The report, Towers Perrin Global Capital Market Update: 4th Quarter 2001 Results, found the funding levels of various pension systems around the world slumping for the second year in a row. Indeed, when combined with year 2000 results, benchmark plans in the US, UK, Japan and the Euro-zone saw drops in funded levels of approximately 25%, according to the report.
In 2001, funding levels in the US dropped 13% on top of an 8% decline the year before. That was better than the 18% drop in the UK, the 15% shortfall in Canada and the 17% gap in the Euro-zone. According to Towers Perrin, Japan suffered an 11% drop in 2001, but that was on top of a 15% decline a year earlier.
Australia was the only market included in the report to achieve a positive benchmark local equity return for 2001, returning a positive 10% for 2001. However, when looking at the combined effects of asset and liability movements in this market, the funded status of the benchmark plan for Australia declined 2% during 2001.
That shrinkage was the combination of combined impact of poor investment results and increasing liabilities, according to Towers Perrin. In most of the countries studied, equity returns were negative for the year, and interest rates declined. Towers Perrin based its analysis on a benchmark plan in each country, with liabilities estimated under accepted international accounting standards.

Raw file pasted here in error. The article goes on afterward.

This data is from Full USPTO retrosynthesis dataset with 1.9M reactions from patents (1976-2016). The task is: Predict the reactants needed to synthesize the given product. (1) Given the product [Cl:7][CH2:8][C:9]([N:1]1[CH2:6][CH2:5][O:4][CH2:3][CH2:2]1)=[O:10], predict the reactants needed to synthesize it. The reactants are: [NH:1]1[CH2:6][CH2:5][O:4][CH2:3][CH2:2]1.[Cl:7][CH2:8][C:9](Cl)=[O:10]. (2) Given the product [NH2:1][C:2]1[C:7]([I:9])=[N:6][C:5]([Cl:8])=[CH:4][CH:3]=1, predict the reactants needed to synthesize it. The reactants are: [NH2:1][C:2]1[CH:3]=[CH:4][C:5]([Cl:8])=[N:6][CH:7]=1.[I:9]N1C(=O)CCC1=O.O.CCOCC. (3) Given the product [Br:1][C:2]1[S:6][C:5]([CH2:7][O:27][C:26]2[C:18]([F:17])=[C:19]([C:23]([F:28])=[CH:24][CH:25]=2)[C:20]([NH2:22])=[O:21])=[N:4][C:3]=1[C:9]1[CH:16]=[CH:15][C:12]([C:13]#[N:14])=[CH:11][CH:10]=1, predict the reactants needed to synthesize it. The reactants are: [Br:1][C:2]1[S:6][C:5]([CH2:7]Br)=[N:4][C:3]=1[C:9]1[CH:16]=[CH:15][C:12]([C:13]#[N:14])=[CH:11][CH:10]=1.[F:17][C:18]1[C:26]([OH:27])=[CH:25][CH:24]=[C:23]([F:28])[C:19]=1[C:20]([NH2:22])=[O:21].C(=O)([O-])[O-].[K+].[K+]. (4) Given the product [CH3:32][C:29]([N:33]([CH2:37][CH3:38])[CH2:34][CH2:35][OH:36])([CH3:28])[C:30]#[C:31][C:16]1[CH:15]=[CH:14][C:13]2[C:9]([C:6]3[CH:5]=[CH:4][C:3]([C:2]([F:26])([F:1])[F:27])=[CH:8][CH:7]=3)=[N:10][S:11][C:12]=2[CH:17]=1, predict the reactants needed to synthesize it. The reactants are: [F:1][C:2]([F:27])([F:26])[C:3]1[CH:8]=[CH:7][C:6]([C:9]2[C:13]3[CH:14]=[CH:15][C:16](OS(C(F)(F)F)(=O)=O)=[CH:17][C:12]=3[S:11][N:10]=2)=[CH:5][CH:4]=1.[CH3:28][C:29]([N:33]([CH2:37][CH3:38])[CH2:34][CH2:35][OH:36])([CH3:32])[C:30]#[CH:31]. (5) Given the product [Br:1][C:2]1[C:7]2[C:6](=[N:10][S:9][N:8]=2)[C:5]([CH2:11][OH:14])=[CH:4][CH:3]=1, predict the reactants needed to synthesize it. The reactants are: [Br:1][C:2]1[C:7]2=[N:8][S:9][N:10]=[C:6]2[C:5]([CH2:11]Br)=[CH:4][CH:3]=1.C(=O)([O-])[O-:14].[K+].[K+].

Towers Perrin recommends that multinational employers with DB plans consider a number of possible actions, including the review of:
- the funded status of individual plans
- local contribution requirements
- key actuarial calculations
- each plan’s investment strategy.
The benchmark portfolio returns in each country are based on a typical diversified mix of domestic and international stocks as well as selected fixed-income securities. Liability calculations in each country are based on typical defined benefit plan designs covering a relatively mature population of employees and retirees, and are in accordance with accepted international accounting standards, according to Towers Perrin.